Thought ya’ll might be interested in this response to yesterday’s post written by Andy Vance (Twitter, Web). I thought about this point of view before I started writing that post, but opted out. Thanks Andy for sharing your thoughts on the subject. Be sure to drop by his site and share your comments there as well.
Let’s delve a little deeper into the problems with the Daily Beast article in the first place. As Ryan notes, four degrees related to food and agriculture found their way on to the list: horticulture (#2), agriculture (#3), nutrition (#10), and animal science (#20). I’m especially screwed, as it turns out, because journalism actually made the top spot on the list… So I guess I’m in a dying profession reporting on a dying industry… Comforting, isn’t it?
Here’s the big issue, though: we’re all missing the point in our condemnation of this article.
Setting aside the validity of the article’s premise in the first place (chemistry, human resources, mechanical engineering and psychology also made the list), let’s consider the larger issue with agriculture’s inclusion at all: an otherwise intelligent reporter at an otherwise upstanding news organization (relatively speaking, given the tie to Newsweek) considered four degrees related to food production “useless.”
In true fashion, we’re all outraged that someone should think our profession “useless.” This isn’t the most outrageous fact of the case. The most shocking revelation from this story is that educated, intelligent Americans don’t realize that food production must increase 70 percent in 40 years to feed 3 billion additional human beings.
Chew that over for a minute. I’m still struggling to get my head around the idea of feeding 100 million additional Americans by 2050, let alone 3 billion additional mouths worldwide in the next four decades. Now add to that the fact that apparently most people are completely unaware of the problem in the first place, and my concern approaches critical mass.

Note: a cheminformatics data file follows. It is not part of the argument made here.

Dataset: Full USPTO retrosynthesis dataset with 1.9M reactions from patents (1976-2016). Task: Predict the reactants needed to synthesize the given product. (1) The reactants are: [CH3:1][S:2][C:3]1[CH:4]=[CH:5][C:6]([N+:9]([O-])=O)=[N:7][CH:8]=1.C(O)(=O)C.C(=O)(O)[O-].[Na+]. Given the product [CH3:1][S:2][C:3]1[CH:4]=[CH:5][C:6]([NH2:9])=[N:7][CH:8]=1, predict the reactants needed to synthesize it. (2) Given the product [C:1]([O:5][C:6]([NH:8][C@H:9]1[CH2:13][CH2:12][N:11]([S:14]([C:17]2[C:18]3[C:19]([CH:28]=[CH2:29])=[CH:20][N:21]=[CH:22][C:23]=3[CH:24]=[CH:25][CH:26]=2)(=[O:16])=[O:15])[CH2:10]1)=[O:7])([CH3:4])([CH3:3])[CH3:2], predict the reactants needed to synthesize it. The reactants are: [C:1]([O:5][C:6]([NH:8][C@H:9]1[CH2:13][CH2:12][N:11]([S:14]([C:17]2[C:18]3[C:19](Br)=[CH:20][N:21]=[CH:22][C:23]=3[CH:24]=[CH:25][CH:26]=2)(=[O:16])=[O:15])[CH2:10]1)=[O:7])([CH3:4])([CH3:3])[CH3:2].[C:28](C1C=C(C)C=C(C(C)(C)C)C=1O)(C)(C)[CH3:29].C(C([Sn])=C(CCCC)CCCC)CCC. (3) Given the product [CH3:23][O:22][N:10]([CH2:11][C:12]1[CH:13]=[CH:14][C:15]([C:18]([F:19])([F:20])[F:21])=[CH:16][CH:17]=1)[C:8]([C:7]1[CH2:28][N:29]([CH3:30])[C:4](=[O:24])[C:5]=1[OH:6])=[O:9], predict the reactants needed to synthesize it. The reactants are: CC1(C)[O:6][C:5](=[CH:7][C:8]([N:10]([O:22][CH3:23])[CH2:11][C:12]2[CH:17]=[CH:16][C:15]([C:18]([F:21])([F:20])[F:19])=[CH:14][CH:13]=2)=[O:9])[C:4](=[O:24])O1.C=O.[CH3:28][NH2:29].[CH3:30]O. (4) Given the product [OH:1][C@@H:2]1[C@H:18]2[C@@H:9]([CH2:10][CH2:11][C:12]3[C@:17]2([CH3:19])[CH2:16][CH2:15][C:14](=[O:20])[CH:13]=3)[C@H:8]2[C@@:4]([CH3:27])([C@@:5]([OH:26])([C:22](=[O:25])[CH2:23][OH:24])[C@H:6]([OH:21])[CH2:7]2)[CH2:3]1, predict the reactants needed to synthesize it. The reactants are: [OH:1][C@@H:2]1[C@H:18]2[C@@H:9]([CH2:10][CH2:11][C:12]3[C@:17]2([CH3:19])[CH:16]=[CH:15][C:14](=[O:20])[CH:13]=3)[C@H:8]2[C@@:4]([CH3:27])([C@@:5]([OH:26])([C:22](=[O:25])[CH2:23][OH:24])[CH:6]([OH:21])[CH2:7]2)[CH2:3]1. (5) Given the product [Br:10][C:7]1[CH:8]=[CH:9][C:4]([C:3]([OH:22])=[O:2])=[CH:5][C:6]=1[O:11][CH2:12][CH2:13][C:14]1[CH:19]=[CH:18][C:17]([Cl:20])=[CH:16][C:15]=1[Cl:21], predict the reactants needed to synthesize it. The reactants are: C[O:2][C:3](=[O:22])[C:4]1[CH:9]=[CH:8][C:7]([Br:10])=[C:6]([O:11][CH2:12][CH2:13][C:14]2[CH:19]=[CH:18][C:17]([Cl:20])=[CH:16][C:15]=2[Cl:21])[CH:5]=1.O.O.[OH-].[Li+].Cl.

While we’re busy worrying about telling people about the importance of farmers and ranchers, we’re skipping the most critical step in the transfer of knowledge from farm to fork: that we are standing on the razor’s edge of a potential food crisis the likes of which modern society has never known.
If we truly want to win the hearts and minds of consumers, and keep our critics at bay, let’s meet consumers where they are, and speak in terms of what they actually care about. We care about preserving our way of life and earning some respect for our profession; this doesn’t concern the consumer at all.
If we instead focus on the needs of our customer, we’ll turn this thought around and help them understand the repercussions of fewer farmers, fewer farms and ranches, and fewer professionals and food and agriculture related occupations. Namely, that the type of market volatility we’re experiencing in the petroleum markets (as viewed through the prism of consumer pain at the pump), can easily